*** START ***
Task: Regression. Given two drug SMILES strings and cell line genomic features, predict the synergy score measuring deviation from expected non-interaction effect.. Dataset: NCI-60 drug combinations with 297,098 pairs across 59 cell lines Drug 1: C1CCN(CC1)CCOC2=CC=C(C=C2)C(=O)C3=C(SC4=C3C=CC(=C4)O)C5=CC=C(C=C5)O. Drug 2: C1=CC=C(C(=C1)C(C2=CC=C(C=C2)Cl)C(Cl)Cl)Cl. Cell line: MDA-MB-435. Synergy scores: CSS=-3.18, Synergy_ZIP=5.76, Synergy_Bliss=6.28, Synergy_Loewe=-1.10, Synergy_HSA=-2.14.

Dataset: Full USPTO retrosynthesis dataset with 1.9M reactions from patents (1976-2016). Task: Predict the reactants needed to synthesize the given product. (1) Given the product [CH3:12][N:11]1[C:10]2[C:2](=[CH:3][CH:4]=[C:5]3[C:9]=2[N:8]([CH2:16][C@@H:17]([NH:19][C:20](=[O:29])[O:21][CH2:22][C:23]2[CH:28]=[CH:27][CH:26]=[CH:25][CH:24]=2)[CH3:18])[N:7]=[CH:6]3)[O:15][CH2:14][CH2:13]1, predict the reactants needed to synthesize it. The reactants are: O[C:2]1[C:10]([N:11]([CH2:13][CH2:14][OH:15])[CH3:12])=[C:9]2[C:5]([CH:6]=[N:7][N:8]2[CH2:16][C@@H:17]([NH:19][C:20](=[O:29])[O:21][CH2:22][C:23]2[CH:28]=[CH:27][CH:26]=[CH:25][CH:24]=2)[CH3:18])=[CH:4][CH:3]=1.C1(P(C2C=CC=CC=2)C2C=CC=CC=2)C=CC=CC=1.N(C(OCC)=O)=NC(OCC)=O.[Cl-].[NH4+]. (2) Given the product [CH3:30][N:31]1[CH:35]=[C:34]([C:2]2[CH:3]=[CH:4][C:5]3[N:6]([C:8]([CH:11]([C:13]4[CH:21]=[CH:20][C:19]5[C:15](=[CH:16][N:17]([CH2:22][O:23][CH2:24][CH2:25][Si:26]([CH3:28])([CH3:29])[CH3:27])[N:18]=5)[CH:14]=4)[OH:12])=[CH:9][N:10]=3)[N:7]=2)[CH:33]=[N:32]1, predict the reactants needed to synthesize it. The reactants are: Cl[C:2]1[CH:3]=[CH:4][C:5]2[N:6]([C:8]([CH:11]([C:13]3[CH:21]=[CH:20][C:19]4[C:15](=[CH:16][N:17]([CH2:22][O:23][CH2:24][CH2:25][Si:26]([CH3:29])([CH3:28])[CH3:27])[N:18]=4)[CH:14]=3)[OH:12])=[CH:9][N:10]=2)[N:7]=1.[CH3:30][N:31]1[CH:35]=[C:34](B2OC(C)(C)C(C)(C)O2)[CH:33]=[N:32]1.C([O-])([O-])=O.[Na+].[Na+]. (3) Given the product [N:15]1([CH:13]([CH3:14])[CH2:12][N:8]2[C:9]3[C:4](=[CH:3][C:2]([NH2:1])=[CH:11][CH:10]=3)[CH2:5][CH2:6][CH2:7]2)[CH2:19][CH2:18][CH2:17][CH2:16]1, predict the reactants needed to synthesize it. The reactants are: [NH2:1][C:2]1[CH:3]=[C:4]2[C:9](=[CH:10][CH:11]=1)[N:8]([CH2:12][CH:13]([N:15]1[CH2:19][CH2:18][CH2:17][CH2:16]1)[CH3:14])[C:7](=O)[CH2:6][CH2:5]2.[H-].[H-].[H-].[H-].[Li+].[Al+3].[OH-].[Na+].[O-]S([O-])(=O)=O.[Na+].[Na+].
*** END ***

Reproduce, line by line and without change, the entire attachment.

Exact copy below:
Task: Regression. Given two drug SMILES strings and cell line genomic features, predict the synergy score measuring deviation from expected non-interaction effect.. Dataset: NCI-60 drug combinations with 297,098 pairs across 59 cell lines Drug 1: C1CCN(CC1)CCOC2=CC=C(C=C2)C(=O)C3=C(SC4=C3C=CC(=C4)O)C5=CC=C(C=C5)O. Drug 2: C1=CC=C(C(=C1)C(C2=CC=C(C=C2)Cl)C(Cl)Cl)Cl. Cell line: MDA-MB-435. Synergy scores: CSS=-3.18, Synergy_ZIP=5.76, Synergy_Bliss=6.28, Synergy_Loewe=-1.10, Synergy_HSA=-2.14.

Dataset: Full USPTO retrosynthesis dataset with 1.9M reactions from patents (1976-2016). Task: Predict the reactants needed to synthesize the given product. (1) Given the product [CH3:12][N:11]1[C:10]2[C:2](=[CH:3][CH:4]=[C:5]3[C:9]=2[N:8]([CH2:16][C@@H:17]([NH:19][C:20](=[O:29])[O:21][CH2:22][C:23]2[CH:28]=[CH:27][CH:26]=[CH:25][CH:24]=2)[CH3:18])[N:7]=[CH:6]3)[O:15][CH2:14][CH2:13]1, predict the reactants needed to synthesize it. The reactants are: O[C:2]1[C:10]([N:11]([CH2:13][CH2:14][OH:15])[CH3:12])=[C:9]2[C:5]([CH:6]=[N:7][N:8]2[CH2:16][C@@H:17]([NH:19][C:20](=[O:29])[O:21][CH2:22][C:23]2[CH:28]=[CH:27][CH:26]=[CH:25][CH:24]=2)[CH3:18])=[CH:4][CH:3]=1.C1(P(C2C=CC=CC=2)C2C=CC=CC=2)C=CC=CC=1.N(C(OCC)=O)=NC(OCC)=O.[Cl-].[NH4+]. (2) Given the product [CH3:30][N:31]1[CH:35]=[C:34]([C:2]2[CH:3]=[CH:4][C:5]3[N:6]([C:8]([CH:11]([C:13]4[CH:21]=[CH:20][C:19]5[C:15](=[CH:16][N:17]([CH2:22][O:23][CH2:24][CH2:25][Si:26]([CH3:28])([CH3:29])[CH3:27])[N:18]=5)[CH:14]=4)[OH:12])=[CH:9][N:10]=3)[N:7]=2)[CH:33]=[N:32]1, predict the reactants needed to synthesize it. The reactants are: Cl[C:2]1[CH:3]=[CH:4][C:5]2[N:6]([C:8]([CH:11]([C:13]3[CH:21]=[CH:20][C:19]4[C:15](=[CH:16][N:17]([CH2:22][O:23][CH2:24][CH2:25][Si:26]([CH3:29])([CH3:28])[CH3:27])[N:18]=4)[CH:14]=3)[OH:12])=[CH:9][N:10]=2)[N:7]=1.[CH3:30][N:31]1[CH:35]=[C:34](B2OC(C)(C)C(C)(C)O2)[CH:33]=[N:32]1.C([O-])([O-])=O.[Na+].[Na+]. (3) Given the product [N:15]1([CH:13]([CH3:14])[CH2:12][N:8]2[C:9]3[C:4](=[CH:3][C:2]([NH2:1])=[CH:11][CH:10]=3)[CH2:5][CH2:6][CH2:7]2)[CH2:19][CH2:18][CH2:17][CH2:16]1, predict the reactants needed to synthesize it. The reactants are: [NH2:1][C:2]1[CH:3]=[C:4]2[C:9](=[CH:10][CH:11]=1)[N:8]([CH2:12][CH:13]([N:15]1[CH2:19][CH2:18][CH2:17][CH2:16]1)[CH3:14])[C:7](=O)[CH2:6][CH2:5]2.[H-].[H-].[H-].[H-].[Li+].[Al+3].[OH-].[Na+].[O-]S([O-])(=O)=O.[Na+].[Na+].